When the 360 smith street project (now known as Oliver House,131 Second Place/)
project was first introduced,one of the many issues that came up was the confusion and the inconvenience posed by the proposed closing of the second place subway entrance---after all, by the MTA's own published statistics, there are approximately nine thousand (9000) riders using the
Hon. Bill DeBlasio
April 14, 2008
Dear Councilman DeBlasio,
As I understand it, the subway entrance from the
During this time people who use the subway will be expected to use the stair on the southwest comer of Second and Smith Streets. This stairway is narrow, only 5 feet wide, and descends 18 steps from street level to an 8 foot wide corridor. The corridor extends 40 feet to another stairway, this stair is 13 feet wide(a decent width) with a divider rail in the center and descends 6 steps to the lower mezzanine level. At this level where there is now only a high exit turnstile, I have been led to understand that 2 new High Exit/Entry Turnstiles (HEET) will be installed. People can enter here to access the
Based on the high volume of passengers who presently take the train at morning rush hour and can now descend from the Second Place Plaza using a generously wide (14 foot wide) stairway it is not hard to imagine that a 5 foot wide stairway would be totally overwhelmed. People would be waiting in long lines creeping towards the turnstiles, the line would probably stretch up to the street. If any of the HEET wheels were to malfunction, as sometimes happens, it could result in crowding and pushing that could cause people serious harm- MT A should prepare themselves for a lot of lawsuits. Also, as there is only space enough for 3 devices here, and it is not clear if the existing high exit turnstile is to remain or be replaced with an emergency exit swing gate-like the one opposite the token booth.
Furthermore, nowhere in the preceding scenario was there any consideration for passengers arriving at the station and wanting to exit, people who work in the neighborhood or students attending one of the many schools. Add these people to the equation and you have the potential for serious and hazardous overcrowding.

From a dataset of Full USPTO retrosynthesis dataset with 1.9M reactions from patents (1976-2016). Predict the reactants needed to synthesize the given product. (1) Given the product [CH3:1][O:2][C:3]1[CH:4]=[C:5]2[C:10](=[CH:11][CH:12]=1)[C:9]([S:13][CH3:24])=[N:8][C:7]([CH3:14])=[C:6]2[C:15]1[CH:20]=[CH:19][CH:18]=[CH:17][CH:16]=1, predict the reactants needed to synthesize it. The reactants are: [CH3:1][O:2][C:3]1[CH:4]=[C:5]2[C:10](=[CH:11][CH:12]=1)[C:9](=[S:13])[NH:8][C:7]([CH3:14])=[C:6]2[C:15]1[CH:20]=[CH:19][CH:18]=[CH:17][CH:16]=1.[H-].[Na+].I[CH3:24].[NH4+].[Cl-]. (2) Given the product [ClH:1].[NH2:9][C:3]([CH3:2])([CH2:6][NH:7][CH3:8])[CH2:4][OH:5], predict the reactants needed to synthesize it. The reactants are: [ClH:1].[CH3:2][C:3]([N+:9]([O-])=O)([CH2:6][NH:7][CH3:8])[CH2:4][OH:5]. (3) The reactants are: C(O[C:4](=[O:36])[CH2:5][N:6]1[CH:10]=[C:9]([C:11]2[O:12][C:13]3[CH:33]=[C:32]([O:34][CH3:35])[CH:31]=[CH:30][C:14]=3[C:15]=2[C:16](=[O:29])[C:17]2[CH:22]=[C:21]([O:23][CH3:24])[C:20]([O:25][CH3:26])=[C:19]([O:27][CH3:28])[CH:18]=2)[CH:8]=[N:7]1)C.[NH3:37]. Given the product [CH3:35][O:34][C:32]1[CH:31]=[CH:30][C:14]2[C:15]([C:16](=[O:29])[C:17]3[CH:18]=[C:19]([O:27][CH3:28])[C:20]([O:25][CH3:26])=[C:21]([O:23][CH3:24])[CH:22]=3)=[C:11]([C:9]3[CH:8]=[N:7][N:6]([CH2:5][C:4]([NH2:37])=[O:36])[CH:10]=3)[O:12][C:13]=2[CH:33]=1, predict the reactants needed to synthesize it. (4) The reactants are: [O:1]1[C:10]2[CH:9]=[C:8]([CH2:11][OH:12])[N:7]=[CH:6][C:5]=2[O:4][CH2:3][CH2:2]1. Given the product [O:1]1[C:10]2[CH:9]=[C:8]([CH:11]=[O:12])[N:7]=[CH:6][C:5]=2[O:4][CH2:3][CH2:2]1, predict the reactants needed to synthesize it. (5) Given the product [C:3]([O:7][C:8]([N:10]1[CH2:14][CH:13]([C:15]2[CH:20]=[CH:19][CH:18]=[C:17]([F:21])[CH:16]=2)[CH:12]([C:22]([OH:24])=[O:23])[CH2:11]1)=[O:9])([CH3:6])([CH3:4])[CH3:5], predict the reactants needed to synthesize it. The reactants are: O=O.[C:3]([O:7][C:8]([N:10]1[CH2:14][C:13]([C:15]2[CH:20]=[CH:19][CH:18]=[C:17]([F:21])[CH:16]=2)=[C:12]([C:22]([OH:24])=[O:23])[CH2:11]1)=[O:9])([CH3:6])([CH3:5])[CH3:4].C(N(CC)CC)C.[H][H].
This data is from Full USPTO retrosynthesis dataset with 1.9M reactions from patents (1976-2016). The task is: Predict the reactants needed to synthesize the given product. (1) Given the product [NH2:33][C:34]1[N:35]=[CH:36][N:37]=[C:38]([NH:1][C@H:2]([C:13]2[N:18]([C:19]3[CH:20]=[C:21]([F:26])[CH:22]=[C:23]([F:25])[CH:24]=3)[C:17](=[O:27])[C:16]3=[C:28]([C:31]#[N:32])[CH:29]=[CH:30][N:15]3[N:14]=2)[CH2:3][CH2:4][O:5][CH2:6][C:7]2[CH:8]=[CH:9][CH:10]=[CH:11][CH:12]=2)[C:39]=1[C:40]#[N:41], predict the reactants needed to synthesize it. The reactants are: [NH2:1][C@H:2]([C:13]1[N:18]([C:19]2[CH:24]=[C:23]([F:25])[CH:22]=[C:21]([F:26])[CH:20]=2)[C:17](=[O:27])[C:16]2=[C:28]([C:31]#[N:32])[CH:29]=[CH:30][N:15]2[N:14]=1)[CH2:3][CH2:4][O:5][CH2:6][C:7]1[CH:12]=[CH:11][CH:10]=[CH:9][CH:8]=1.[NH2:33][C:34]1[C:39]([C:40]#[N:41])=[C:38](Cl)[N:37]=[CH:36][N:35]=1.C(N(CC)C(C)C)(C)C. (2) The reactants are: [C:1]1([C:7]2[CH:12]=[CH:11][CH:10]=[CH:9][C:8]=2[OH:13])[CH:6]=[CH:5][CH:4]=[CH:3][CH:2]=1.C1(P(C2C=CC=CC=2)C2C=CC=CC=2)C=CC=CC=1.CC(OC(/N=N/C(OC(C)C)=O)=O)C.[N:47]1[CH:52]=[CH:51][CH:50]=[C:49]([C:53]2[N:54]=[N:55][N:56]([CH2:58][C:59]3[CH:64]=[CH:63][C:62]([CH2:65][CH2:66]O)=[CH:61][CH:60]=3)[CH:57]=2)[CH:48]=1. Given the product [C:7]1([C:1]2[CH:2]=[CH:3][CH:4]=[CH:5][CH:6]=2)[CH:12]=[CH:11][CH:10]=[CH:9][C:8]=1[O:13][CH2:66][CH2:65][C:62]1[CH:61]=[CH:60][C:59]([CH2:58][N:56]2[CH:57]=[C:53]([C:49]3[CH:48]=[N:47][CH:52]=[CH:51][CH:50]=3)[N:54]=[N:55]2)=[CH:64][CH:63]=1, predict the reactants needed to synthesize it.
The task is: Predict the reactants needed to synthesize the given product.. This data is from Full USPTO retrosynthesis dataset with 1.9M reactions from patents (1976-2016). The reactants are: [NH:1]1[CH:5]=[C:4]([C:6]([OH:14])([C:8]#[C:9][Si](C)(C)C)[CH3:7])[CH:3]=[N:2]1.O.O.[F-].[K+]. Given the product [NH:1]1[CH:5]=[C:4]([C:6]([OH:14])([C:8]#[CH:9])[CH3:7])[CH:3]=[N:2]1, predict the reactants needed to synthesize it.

Now, imagine the evening rush hour, people streaming off the platform funneled into a long and narrow passageway leading to an even narrower uncovered stair, a stair open to the sky, the rain, the snow, the ice, hazardous for able bodied people under normal circumstances, disastrous for seniors, people with small children and strollers, class groups from any number of the local schools.
I believe the entrance can and should be kept open. Construction can take place in stages with partial shut downs. It was done at
NYC Transit knows how many people use this entrance and they have guidelines for how many people can be safely accommodated on stairs and in passageways. They have a division dedicated to Safety, let's hear from them. The community should know exactly what is planned. We should be hearing from New York City Transit's office of Government and Community Relations ..
We have a right to know what is being done. This project cannot be allowed to endanger lives in this community. It is already enough to frustrate and inconvenience the whole neighborhood and surrounding community with construction noises, dirt, sidewalk closings and traffic diversions. If there is really no alternative to closing the subway entrance for 8 months then the project should be redesigned or the Plaza property acquired by the City by Eminent Domain and removed from the building footprint.
Sincerely, Anthony Marchese
Cc: Ms. Joan L. Millman, Assemblywoman 341 Smith Street, Brooklyn, NY 11231
Mr. Craig Hammermann, District Manager CB#6 districtmanager@brooklyncb6.
Mr. Andrew Inglesby, Assistant Director, Government & Community Relations New York City Transit